The British Empire and its effect on Plymouth

Endeavour Leaving Plymouth, 1768

This painting by Geoff Hunt shows Cook's Endeavour leaving Plymouth in 1768. The Royal Society had requested the Admiralty's aid in observing the transit of Venus at Tahiti, to occur in June 1769, and Cook was given the command of the expedition.

Secret instructions made clear that Cook also was to search for Terra Australis incognita, the "Southern Continent," which philosophers argued must exist to balance the land masses of the Northern Hemisphere.

Cook and the Endeavour left Plymouth on August 26th 1768. In addition to its crew the Endeavour carried two botanists- Joseph Banks and Daniel Solander, as well as astronomers (Cook rating as one) and artists. Cook carried an early nautical almanac and brass sextants, but no chronometer.

The Endeavour travelled by way of Madeira, the Canary and Cape Verde islands, Rio de Janeiro and rounded Cape Horn into the Pacific Ocean. Cook carried good provisions and citrus fruits thus avoiding the plague of scurvy. The ship reached Tahiti in April 1769.

During their three months there, the scientists examined the island thoroughly and observed the transit of Venus on June 3rd. They sailed West with a Tahitian guide through the Society Islands and then Southward, finally reaching land on October 7th 1769. Cook had rediscovered New Zealand, originally discovered by Abel Tasman in 1642.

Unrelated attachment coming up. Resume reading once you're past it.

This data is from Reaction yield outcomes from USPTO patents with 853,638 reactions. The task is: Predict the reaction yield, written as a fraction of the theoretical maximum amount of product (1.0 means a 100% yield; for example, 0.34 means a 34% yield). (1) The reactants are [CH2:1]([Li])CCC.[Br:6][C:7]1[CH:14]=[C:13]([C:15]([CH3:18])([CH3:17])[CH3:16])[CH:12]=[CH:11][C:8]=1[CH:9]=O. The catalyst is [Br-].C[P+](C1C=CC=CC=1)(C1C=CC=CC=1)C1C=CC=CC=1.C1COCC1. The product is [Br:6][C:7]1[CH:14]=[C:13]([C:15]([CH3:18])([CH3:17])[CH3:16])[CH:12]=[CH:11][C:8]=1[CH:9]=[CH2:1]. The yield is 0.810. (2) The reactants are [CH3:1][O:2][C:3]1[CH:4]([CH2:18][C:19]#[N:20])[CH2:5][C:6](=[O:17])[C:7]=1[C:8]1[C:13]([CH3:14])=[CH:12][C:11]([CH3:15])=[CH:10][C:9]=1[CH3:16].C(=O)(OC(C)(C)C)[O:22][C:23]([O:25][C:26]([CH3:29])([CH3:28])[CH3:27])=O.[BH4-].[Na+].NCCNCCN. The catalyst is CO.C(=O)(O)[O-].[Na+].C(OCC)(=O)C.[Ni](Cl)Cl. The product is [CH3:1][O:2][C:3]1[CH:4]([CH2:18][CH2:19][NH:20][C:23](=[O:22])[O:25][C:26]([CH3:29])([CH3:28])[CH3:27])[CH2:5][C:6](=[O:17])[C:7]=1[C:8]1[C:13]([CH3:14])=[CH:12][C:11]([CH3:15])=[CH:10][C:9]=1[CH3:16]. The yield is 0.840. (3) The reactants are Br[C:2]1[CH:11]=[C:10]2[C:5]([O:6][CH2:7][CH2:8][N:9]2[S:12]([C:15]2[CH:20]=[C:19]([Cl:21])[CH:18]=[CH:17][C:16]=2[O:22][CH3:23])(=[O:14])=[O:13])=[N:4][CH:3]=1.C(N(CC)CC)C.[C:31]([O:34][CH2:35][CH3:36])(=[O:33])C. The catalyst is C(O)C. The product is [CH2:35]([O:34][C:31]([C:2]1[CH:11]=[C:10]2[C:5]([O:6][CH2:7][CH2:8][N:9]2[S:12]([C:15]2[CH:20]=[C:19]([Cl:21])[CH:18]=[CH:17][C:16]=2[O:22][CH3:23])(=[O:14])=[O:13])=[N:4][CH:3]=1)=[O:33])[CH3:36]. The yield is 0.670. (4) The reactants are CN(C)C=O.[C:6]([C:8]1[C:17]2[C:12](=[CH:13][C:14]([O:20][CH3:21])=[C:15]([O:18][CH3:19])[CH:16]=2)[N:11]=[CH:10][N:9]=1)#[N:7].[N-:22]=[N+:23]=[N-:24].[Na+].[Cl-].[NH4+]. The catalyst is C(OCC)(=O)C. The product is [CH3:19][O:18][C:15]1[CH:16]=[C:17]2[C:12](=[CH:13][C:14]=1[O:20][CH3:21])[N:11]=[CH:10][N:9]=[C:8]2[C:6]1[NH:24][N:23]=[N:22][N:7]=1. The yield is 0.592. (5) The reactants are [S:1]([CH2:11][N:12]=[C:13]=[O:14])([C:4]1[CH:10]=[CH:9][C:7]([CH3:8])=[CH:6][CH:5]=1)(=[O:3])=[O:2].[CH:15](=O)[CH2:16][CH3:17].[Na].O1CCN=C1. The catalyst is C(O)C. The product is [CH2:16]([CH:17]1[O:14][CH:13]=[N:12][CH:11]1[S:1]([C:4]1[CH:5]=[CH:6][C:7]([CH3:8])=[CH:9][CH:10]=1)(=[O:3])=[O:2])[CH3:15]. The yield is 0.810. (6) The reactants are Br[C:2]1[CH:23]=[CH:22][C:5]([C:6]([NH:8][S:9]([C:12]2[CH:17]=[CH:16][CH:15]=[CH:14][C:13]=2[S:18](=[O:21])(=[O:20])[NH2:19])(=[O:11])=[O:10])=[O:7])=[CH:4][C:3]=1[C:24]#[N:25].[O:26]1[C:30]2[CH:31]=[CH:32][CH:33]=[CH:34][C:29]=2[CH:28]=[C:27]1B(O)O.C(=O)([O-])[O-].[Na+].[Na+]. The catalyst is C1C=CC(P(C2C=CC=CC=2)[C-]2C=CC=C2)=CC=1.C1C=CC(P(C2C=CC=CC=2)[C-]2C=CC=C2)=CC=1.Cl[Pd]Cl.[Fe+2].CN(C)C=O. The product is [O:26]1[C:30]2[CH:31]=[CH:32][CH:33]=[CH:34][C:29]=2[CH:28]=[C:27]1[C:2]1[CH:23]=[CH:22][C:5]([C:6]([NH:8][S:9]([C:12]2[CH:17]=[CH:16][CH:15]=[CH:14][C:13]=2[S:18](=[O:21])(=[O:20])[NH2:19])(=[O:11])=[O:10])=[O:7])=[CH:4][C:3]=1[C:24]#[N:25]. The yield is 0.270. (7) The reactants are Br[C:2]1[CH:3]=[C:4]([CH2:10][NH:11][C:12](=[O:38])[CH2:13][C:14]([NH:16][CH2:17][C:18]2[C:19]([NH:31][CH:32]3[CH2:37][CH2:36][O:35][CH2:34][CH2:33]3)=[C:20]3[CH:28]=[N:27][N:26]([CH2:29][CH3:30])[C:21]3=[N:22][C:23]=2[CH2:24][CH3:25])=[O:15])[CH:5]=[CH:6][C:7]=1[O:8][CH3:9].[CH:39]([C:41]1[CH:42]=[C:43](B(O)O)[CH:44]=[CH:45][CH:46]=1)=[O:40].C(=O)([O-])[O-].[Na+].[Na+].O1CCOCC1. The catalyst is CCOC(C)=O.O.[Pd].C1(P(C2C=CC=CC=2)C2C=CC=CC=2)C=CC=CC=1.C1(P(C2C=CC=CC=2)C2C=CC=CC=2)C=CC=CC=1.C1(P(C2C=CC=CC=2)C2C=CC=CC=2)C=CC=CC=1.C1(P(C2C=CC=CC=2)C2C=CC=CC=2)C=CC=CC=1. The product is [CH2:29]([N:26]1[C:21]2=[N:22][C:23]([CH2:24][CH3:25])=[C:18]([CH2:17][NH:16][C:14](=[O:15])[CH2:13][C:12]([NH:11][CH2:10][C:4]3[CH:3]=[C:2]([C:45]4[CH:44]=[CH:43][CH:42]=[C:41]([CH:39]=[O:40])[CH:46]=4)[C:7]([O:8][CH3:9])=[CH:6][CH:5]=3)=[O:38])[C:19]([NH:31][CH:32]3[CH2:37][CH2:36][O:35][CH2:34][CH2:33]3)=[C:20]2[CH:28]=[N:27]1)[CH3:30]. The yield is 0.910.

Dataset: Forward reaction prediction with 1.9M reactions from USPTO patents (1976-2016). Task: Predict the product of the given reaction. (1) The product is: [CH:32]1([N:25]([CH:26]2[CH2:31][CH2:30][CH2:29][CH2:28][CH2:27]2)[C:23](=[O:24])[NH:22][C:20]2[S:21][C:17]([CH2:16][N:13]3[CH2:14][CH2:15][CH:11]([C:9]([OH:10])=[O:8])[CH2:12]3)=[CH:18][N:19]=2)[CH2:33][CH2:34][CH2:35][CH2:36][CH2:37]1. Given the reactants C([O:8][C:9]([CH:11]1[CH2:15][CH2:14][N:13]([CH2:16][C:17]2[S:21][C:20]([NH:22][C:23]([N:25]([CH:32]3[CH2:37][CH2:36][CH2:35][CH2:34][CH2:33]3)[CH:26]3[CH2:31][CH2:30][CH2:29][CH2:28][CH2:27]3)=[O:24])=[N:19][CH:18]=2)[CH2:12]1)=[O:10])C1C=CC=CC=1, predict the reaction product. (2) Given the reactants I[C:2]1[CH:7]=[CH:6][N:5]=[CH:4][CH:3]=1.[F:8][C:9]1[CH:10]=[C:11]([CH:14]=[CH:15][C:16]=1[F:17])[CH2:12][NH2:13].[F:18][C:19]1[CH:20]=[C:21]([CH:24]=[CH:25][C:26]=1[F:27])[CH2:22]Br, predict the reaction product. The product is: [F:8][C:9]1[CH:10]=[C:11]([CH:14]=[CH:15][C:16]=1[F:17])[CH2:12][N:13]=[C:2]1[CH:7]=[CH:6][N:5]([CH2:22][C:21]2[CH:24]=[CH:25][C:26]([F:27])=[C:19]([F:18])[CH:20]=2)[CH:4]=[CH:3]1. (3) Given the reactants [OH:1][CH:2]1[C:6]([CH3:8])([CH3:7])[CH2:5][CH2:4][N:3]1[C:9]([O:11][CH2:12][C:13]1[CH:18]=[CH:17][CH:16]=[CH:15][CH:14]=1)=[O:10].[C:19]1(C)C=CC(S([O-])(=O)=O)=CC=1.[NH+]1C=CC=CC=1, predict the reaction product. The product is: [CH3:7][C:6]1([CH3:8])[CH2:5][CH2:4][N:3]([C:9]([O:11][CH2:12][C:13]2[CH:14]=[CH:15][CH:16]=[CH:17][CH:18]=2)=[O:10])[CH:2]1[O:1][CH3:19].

He spent several months circling and surveying North Island and South Island, proving that they were islands and not a continent. The expedition then sailed West, reaching the unexplored eastern coast of Australia, which he charted and claimed for Great Britain.

Sailing North, Cook saved the Endeavour after it struck and was grounded on a coral reef. Overall about 3200km (2000 miles) of Australian coast was surveyed. Cook also confirmed the existence of a passage between Australia and New Guinea (The Torres Strait).

The expedition sailed on, refitted at Batvia (Jakarta) in Java, and although the crew had been remarkably healthy until then, 30 died of fever and dysentery contracted while on land. None of the crew however died of scurvy.

The expedition returned by way of the Indian Ocean and the Cape of Good Hope. It reached England on July 13th 1771. The HM Bark Endeavour sailed from the sheltered waters of Plymouth in England on August 26th 1768, sailing alone with no other vessel as support ship. She carried 94 officers, scientists and crew, two greyhounds plus a milking goat and stores for the voyage. As she was originally built to carry a crew of 17, she must have been bursting at the seams.

The HM Bark Endeavour returned to port in 1771, a voyage of three years, having been reported missing, lost to the unknown sea. But the battered Whitby built ship with pennants flying and the great Royal Navy Ensign clearly to be seen on her quarter deck, sailed up the Channel and anchored off the Downs. There were only 56 on board now plus the indestructible goat.

Empire in Your Backyard: Plymouth Article

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by Stephen Luscombe